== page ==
Wednesday, November 17, 2010

Renewable Energy News, November 17, 2010

US Tells China Fairness Needed in Green Energy Industry
The top U.S. official on energy policy says China should allow American companies to qualify for subsidies Beijing offers for renewable energy projects. There are growing complaints that China violates world trade rules by subsidizing its green energy companies, such as solar panel and wind turbine manufacturers.

U.S. Energy Secretary Steven Chu says his government welcomes Chinese green energy companies because they help create American jobs.

But he says there must be a level playing field for U.S. companies in the booming Chinese green energy industry. China provides various subsidies to its green energy companies, and Washington wants those subsidies to be open to all companies working on environmentally sound energy sources.
Sunset for a Solar Subsidy?
When the economy hit the skids in 2008, one of the casualties was the federal government’s main mechanism for subsidizing renewable energy, tax credits.

These became almost useless because they were supposed to work by allowing a company with profits to reduce the tax on those profits if it has spent money on solar or wind installations. Suddenly, far fewer had profits.

So to tide the industry over the recession, Congress stipulated in the Recovery Act that for the next two years, it would give the help in the form of grants instead of tax credits.

The two years are about over but the economic woes are not, so the solar industry is asking for a two-year extension.
Virginia fast tracks wind energy project approval
Virginia’s Department of Environmental Quality has approved a uniform permit regulation for wind energy projects, making the approval process more efficient. Here is a press release from Governor McDonnell’s office:

Governor Bob McDonnell announced today that the Virginia Department of Environmental Quality has approved the state’s first permit regulation for renewable energy projects, following legislation from the 2009 General Assembly that transferred permitting authority for such projects from the State Corporation Commission to DEQ.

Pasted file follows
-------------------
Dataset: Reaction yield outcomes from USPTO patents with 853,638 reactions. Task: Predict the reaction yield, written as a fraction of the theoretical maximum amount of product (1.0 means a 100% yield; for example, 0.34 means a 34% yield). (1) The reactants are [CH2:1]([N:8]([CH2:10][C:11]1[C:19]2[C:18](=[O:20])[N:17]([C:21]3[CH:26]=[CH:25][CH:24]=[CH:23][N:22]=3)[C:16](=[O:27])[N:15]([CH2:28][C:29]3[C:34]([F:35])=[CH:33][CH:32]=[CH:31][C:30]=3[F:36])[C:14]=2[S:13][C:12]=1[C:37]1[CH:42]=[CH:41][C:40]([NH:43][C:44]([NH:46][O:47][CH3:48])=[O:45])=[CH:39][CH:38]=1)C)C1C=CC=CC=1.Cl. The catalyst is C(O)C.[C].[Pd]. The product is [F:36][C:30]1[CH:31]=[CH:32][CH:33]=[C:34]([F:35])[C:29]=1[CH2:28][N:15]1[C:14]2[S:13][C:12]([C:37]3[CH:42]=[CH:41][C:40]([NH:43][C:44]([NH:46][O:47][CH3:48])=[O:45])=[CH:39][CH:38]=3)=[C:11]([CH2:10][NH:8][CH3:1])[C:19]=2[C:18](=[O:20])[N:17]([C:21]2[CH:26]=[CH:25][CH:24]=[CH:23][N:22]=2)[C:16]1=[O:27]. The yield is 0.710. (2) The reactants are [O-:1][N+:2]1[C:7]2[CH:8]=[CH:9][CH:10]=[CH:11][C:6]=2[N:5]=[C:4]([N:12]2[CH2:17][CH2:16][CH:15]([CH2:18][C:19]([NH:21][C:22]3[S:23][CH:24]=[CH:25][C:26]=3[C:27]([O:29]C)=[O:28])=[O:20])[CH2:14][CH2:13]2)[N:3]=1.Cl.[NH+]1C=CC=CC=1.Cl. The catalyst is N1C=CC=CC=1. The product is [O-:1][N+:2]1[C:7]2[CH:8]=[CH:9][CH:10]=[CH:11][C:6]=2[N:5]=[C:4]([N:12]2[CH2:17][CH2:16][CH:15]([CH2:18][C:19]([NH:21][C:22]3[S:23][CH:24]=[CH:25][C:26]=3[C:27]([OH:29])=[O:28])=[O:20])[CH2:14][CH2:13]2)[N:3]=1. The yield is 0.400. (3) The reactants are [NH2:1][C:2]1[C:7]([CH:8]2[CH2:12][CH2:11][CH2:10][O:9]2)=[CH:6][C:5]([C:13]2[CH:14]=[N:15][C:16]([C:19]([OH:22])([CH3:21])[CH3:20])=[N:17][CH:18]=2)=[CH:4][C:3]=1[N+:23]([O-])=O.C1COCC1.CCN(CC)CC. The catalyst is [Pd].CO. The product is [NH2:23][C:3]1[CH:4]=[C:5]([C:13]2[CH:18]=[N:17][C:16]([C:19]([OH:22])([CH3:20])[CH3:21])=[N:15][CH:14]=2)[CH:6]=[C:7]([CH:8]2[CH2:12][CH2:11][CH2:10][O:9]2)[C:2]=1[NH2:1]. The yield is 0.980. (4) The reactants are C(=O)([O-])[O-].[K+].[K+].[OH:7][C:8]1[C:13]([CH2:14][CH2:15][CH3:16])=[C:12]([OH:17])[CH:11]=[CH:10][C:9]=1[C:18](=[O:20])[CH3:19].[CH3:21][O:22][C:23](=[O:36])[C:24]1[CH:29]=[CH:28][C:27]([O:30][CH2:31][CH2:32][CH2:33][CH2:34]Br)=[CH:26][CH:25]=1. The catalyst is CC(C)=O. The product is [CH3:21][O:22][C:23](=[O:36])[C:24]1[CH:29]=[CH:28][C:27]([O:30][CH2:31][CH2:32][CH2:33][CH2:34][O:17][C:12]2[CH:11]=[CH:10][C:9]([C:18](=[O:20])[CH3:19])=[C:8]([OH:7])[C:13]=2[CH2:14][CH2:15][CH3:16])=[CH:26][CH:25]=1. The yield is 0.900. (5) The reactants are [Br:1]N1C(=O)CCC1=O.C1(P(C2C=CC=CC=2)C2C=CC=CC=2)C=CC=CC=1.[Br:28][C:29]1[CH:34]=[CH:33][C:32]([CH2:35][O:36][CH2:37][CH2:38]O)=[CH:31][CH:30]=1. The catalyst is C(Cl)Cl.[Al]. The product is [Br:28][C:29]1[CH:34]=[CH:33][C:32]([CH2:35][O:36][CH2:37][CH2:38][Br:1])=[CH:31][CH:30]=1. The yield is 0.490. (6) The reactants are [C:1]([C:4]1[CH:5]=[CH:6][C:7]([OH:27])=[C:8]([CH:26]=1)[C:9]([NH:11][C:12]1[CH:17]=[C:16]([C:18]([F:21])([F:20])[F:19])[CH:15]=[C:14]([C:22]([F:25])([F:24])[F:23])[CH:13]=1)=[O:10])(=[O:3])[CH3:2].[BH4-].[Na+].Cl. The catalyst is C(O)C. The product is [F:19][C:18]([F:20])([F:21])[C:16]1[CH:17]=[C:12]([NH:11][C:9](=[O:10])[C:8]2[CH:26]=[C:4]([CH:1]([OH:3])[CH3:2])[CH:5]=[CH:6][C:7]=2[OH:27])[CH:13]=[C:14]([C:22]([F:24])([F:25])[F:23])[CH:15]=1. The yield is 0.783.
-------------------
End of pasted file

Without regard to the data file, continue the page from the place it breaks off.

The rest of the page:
The permit regulation, known as a “permit by rule,” seeks to balance two statutory goals: to streamline and facilitate development of small renewable energy projects in Virginia, and to protect natural resources. This regulation addresses wind energy, and other types of renewable energy projects will be the focus of future regulations.
Interior Department OKs Second Large Solar Project on Nevada Public Lands
The U.S. Department of the Interior (DOI) on November 15 approved the second large-scale solar energy project on U.S. public lands in Nevada. The Amargosa Farm Road Solar Project, a 500-megawatt (MW) facility, will provide electricity to about 150,000 homes. The project, an initiative of Solar Millennium LLC, is expected to create 1,300 construction jobs and up to 200 permanent operation jobs. Last month, DOI green lighted the first solar energy project on U.S. public lands in Nevada, First Solar's Silver State North Solar Project, a 50-megawatt facility to be built in the Ivanpah Valley, 40 miles south of Las Vegas.
PA's Gov. Rendell announces $7.9 million in alternative-energy grants
Projects to charge electric cars, fuel vehicles that run on natural gas, and promote biofuels received a $7.9 million boost from the state Tuesday.

Gov. Rendell announced that amount in state grants for 21 projects, which he said also would create 221 jobs and cut carbon dioxide emissions by 14.5 million pounds.

Additional private funds to finish the projects boost their value to $30 million, he said.

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